Polish box office rises 3.7%

Admissions climb 2%

WARSAW — Poland generated a record box office gross of 478 million zloty ($195 million) last year, up 3.7% on 2006, when some $188 million was taken at theaters.

Admissions were up 2% on 2006, according to website boxoffice.pl, with 32.7 million admissions recorded.

The highest ever admissions were in 2004 with 33.4 million tickets sold but that produced a much lower dollar gross as local prices were cheaper and the zloty/dollar rate higher.

The rise in box office last year reflect rising living standards and a growth in the network of multiplexes in the central European country.

The expansion eastwards of the European Union in recent years — enabling millions of Poles to work abroad in Britain and elsewhere — also appears to be playing a part in pulling Poland out of an economic trough.

Figures released last week by the Polish Central Bank said that the two million Poles who left the country to work abroad had sent home some $6 billion.

Hollywood blockbusters, children’s films and Polish comedies were the 2007’s top billers at Polish screens.

“Shrek the Third” pulled in 3.3 million admissions, “Harry Potter and the Order of the Phoenix” attracted 1.1 million and “Pirates of the Caribbean: At World’s End” accounted for just over a million, as did cartoon comedy “Ratatouille.” “Bee Movie” was seen by 760,000.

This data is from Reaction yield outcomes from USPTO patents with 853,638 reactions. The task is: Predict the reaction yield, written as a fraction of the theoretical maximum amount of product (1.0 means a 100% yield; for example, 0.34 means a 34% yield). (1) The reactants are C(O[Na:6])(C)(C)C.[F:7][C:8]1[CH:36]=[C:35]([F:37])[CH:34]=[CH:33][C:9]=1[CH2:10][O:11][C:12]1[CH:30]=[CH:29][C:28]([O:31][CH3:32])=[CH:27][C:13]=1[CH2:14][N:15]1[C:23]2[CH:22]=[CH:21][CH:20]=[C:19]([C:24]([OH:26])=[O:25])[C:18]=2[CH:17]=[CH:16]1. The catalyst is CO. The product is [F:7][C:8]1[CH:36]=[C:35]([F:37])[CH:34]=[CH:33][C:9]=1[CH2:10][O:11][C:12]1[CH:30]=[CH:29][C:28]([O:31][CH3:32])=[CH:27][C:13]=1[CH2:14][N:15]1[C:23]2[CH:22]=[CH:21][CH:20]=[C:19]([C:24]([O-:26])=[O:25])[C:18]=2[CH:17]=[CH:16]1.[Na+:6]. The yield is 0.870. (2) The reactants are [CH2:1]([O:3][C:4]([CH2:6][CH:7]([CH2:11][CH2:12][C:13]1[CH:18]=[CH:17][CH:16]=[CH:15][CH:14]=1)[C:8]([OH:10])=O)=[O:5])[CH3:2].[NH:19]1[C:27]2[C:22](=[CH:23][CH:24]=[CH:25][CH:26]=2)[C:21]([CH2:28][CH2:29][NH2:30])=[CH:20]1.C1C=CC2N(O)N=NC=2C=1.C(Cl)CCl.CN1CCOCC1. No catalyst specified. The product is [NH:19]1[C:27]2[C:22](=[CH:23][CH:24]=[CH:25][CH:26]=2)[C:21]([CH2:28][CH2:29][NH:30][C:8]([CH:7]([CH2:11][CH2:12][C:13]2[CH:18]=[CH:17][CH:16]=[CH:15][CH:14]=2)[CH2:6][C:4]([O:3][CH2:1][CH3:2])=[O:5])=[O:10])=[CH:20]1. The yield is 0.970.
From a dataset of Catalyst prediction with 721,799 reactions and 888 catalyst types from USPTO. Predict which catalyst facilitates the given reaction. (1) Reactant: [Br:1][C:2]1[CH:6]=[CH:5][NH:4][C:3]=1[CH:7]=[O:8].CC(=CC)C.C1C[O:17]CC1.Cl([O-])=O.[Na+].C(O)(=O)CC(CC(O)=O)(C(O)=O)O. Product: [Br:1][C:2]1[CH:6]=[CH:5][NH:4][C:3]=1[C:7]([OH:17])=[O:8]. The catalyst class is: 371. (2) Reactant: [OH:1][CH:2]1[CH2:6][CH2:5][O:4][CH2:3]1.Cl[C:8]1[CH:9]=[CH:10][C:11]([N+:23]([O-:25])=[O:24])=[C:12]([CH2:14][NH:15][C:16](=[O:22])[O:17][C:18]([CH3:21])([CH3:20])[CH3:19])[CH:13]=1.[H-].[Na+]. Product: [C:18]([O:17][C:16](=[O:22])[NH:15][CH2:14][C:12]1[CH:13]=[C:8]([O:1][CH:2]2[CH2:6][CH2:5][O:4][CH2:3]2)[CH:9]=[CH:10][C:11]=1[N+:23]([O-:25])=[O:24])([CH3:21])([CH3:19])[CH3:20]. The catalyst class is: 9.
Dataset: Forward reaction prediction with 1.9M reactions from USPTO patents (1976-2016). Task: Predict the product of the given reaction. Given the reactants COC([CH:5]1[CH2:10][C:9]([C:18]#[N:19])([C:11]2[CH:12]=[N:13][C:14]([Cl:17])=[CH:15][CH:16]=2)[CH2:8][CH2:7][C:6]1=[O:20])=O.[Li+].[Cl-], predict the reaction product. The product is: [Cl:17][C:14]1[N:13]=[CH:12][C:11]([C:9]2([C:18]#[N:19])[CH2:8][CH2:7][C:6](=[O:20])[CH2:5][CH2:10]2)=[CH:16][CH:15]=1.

Polish comedies proved a big hit with bad press notices having no apparent effect on viewers: male bonding comedy of errors “Testosteron” and romantic comedy “Dlaczego Nie!” saw admissions of between 800,000 and 1.3 million.

Polish producers keen to ride the wave have announced plans to roll out at least six new romantic movies this year.

Poland’s most famous director Andrzej Wajda’s highbrow war atrocity movie “Katyn” sold 2.7 million tickets, although organized school and army barrack trips to a must-see historical film about the massacre of the Polish officer corps by the Soviets in 1940 and subsequent cover-up, played a part in its success.

Eastern Europe’s new wave of critically acclaimed arthouse movies proved box office flops despite festival awards.

Romanian director Cristian Mungiu’s Cannes winner, abortion drama “4 Months, 3 Weeks and 2 Days” — a controversial story for Catholic Poland — attracted just 26,000 viewers. Gritty Bosnian war drama, the 2006 Berlinale Golden Bear winner, “Grbavica” by Jasmina Zbanic, sold just 16,000.

Clint Eastwood’s Oscar-winning “Letters from Iwo Jima” had 12,000 admissions and Michael Winterbottom’s acclaimed “Road to Guantanamo” 3,500.

Such titles suffer from the lack of arthouse cinemas in Poland and the fact that multiplexes tend only to screen crowd pullers, industry observers say.